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Example of AA, no GM AA procedure smoothes out the beam thrusts, and decreases the emittance growth significantly from ~12000nm to ~20nm (initial). Gain=0.2 Sensitive to BPM-Q offset and BPM resolution All the quads in ILC lattice are misaligned randomly by 100 um RMS in an otherwise perfect linac. 15IWLC2010, Geneva, Oct.18-22, 2010 N.Solyak

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Effect of GM in perfectly aligned linac 16 (a) Normalized vertical emittance vs. time in a perfectly aligned linac. AA of 100 iterations and 0.3 convergence factor is implemented after every one hour of GM model ‘C’. (b) A blown-up portion of the plot after Adaptive Alignment. AA is implemented after intervals of 1 hour after GM. GM model ‘C’. IWLC2010, Geneva, Oct.18-22, 2010 N.Solyak

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AA with GM after static alignment (1-2-1, DFS and bumps) Zoom (a)Normalized vertical projected emittance vs. time in a dispersion-free steered linac. AA is implemented after every hour of GM model ‘C’. (b) A blown-up portion of the red plot after 100 AA iterations, gain=0.3. a) b) After GM (no AA) AA every 1hr after GM Orbit after DFS is used as a reference, in this case AA is not sensitive to BMP-to-Quad offsets 17IWLC2010, Geneva, Oct.18-22, 2010 N.Solyak

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Effect of BPM resolution Normalized vertical emittance as a function of time in a dispersion-free steered linac. AA of 100 iterations and 0.3 convergence factor is implemented after every one hour of ground motion of model ‘C’ for (a) BPM resolution of 0.2 μ m and (b) for BPM resolution of 1 μ m. 18 As shown in studies the effective BPM resolution can be significantly reduced by averaging over a few bunches (all bunches in train) IWLC2010, Geneva, Oct.18-22, 2010 N.Solyak

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Effect of tuning intervals 19 In a real machine the Adaptive Alignment feedback control is working pulse by pulse (5Hz). In each pulse the information from all N previous pulses is used for calculation of correction. In simulation we are using correction ones per time interval (~0.5 hrs for ~1 month of dynamis with GM) IWLC2010, Geneva, Oct.18-22, 2010 N.Solyak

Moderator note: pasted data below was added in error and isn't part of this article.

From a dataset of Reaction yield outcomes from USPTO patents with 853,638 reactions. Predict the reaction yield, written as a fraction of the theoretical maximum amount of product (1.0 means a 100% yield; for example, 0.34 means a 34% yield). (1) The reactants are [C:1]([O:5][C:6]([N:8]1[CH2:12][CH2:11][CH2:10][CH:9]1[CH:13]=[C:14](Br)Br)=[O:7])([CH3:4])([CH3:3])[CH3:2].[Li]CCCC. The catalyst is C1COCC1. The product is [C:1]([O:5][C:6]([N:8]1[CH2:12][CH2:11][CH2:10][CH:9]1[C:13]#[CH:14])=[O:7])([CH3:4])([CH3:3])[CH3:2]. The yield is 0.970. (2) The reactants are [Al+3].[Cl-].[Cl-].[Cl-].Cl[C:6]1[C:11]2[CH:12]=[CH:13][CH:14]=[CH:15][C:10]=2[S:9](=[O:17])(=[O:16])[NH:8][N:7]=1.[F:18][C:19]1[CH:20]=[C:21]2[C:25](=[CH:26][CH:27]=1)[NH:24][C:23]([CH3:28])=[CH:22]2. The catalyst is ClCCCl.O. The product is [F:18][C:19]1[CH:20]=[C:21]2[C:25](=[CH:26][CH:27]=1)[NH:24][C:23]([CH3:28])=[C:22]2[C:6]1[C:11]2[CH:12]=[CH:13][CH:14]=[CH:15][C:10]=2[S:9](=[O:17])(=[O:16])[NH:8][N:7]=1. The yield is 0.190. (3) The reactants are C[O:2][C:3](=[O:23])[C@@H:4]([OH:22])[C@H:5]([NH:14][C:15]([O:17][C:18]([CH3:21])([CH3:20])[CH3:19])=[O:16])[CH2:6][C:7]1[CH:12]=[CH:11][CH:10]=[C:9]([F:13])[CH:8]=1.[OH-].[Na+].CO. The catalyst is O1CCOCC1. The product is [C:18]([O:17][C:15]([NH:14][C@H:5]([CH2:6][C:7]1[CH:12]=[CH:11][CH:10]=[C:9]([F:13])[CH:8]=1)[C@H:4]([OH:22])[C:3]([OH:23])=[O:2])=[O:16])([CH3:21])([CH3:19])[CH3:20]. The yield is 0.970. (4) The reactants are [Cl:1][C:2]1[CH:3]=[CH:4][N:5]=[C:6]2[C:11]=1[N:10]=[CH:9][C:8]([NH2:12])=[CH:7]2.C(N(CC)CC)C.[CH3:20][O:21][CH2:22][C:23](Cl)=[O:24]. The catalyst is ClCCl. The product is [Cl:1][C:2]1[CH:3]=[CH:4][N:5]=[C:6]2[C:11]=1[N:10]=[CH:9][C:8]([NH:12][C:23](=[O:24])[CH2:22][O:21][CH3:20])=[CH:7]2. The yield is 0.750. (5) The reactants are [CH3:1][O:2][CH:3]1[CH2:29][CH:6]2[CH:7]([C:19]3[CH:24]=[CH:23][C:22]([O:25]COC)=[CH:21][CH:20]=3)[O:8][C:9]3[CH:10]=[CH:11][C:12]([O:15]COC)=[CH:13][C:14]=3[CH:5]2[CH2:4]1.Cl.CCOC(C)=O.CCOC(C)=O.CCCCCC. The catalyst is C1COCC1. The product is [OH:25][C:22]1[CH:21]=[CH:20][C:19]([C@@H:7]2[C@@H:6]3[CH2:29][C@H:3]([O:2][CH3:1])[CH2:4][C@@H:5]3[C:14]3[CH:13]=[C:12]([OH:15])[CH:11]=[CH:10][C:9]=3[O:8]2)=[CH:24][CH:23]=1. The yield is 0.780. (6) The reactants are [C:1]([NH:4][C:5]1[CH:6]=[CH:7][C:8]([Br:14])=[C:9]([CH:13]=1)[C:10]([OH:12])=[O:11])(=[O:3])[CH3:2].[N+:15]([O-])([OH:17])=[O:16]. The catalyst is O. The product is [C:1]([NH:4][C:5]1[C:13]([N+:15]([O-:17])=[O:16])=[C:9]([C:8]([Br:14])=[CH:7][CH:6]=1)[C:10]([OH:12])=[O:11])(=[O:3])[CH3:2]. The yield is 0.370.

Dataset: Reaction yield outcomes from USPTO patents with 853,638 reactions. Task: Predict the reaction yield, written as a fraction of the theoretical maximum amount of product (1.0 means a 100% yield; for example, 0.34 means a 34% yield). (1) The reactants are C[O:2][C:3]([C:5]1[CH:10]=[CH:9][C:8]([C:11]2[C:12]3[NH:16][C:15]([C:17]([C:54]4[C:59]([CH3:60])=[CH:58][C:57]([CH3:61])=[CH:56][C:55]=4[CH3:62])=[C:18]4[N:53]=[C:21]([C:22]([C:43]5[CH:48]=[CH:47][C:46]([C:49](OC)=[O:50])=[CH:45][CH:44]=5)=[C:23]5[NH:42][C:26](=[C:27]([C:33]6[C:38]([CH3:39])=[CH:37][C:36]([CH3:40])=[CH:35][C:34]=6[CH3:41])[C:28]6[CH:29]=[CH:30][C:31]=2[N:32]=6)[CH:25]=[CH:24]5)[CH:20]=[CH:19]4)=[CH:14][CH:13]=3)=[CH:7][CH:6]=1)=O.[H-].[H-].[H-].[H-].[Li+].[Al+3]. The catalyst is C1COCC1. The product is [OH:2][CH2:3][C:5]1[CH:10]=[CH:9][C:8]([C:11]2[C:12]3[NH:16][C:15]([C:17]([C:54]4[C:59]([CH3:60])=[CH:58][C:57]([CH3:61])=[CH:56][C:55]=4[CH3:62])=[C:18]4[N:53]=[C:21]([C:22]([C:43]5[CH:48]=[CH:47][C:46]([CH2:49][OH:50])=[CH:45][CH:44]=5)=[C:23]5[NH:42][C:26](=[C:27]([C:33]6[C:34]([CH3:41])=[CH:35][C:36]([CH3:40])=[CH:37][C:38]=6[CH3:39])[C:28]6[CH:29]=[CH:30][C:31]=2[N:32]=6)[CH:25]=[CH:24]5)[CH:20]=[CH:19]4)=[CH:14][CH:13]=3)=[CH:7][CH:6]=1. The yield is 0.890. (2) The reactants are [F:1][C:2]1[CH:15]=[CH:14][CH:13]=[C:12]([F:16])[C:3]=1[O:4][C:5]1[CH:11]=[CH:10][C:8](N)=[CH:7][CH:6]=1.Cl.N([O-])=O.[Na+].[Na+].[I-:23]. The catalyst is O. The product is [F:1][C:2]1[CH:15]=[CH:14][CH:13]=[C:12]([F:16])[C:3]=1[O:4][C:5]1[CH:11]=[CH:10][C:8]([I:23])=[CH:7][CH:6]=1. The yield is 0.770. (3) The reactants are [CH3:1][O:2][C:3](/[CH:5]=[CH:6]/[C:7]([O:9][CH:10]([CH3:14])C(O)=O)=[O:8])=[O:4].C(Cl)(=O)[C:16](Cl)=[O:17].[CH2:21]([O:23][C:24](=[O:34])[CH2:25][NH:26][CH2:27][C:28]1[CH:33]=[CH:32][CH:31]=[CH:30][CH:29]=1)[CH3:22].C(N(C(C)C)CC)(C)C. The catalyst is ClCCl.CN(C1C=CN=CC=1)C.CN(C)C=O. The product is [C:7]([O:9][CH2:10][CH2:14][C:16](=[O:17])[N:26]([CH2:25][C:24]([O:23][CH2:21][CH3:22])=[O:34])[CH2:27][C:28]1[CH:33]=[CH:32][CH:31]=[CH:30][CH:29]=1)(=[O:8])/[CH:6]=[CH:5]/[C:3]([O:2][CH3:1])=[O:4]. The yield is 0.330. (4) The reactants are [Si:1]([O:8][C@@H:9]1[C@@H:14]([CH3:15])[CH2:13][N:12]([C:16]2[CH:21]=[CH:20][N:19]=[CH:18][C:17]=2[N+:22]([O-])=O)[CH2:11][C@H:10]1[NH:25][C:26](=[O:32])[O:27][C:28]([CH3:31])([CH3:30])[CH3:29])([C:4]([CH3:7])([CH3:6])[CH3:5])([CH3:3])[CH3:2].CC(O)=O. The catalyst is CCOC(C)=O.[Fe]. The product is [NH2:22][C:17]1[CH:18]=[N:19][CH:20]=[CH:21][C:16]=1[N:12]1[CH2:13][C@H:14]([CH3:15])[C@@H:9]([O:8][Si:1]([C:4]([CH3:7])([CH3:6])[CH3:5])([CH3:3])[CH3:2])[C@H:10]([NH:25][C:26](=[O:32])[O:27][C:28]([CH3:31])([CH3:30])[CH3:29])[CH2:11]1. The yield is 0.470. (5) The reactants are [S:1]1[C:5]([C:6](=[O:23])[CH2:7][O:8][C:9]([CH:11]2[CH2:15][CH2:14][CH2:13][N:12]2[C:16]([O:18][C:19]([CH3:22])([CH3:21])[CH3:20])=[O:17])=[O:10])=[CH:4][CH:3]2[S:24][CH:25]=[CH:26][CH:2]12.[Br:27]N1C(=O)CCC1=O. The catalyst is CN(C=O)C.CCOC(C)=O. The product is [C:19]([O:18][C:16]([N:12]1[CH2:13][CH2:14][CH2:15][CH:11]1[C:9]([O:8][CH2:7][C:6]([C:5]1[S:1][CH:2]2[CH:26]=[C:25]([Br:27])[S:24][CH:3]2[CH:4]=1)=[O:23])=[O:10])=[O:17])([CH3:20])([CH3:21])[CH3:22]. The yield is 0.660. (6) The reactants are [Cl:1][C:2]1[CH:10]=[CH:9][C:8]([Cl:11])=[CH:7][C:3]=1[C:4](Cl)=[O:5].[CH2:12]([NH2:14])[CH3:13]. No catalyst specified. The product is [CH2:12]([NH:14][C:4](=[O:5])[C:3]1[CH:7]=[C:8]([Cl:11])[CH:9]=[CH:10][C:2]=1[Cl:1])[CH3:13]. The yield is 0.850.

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Effect of N of iterations 20IWLC2010, Geneva, Oct.18-22, 2010 N.Solyak

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AA FB control for one month of GM. Individual GM seeds for model B. Average of 10 GM seeds for each model. Convergence (gain) = 0.2; Y-norm. emittance. nm 21 Y norm. emitt. at the ML exit after 100 AA iterations for GM models A, B, C. Total period one month, time step 2 hrs. IWLC2010, Geneva, Oct.18-22, 2010 N.Solyak

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Summary of AA studies In the absence of dynamic steering the Ground Motion and jitter can severely limit machine performance (emittance dilution); Adaptive Alignment algorithm can be helpful as a dynamic tuning technique to stabilize the emittance performance in statically Steered linac for ~months time scale (site dependant). We expect to implement this algorithm every few pulses; however, a time interval of more than half hour between iterations can cause significant growth in emittance, particularly in GM model ‘C’. 22IWLC2010, Geneva, Oct.18-22, 2010 N.Solyak

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Plans for future studies Dynamics studies in ILC linac was slowed down due to luck of people. Plan to continue this studies in 2011 ◦ Open Post-doc and Associated scientist position at Fermilab (ILC and Project X beam dynamics studies). ILC-CLIC collaboration is essential. 23IWLC2010, Geneva, Oct.18-22, 2010 N.Solyak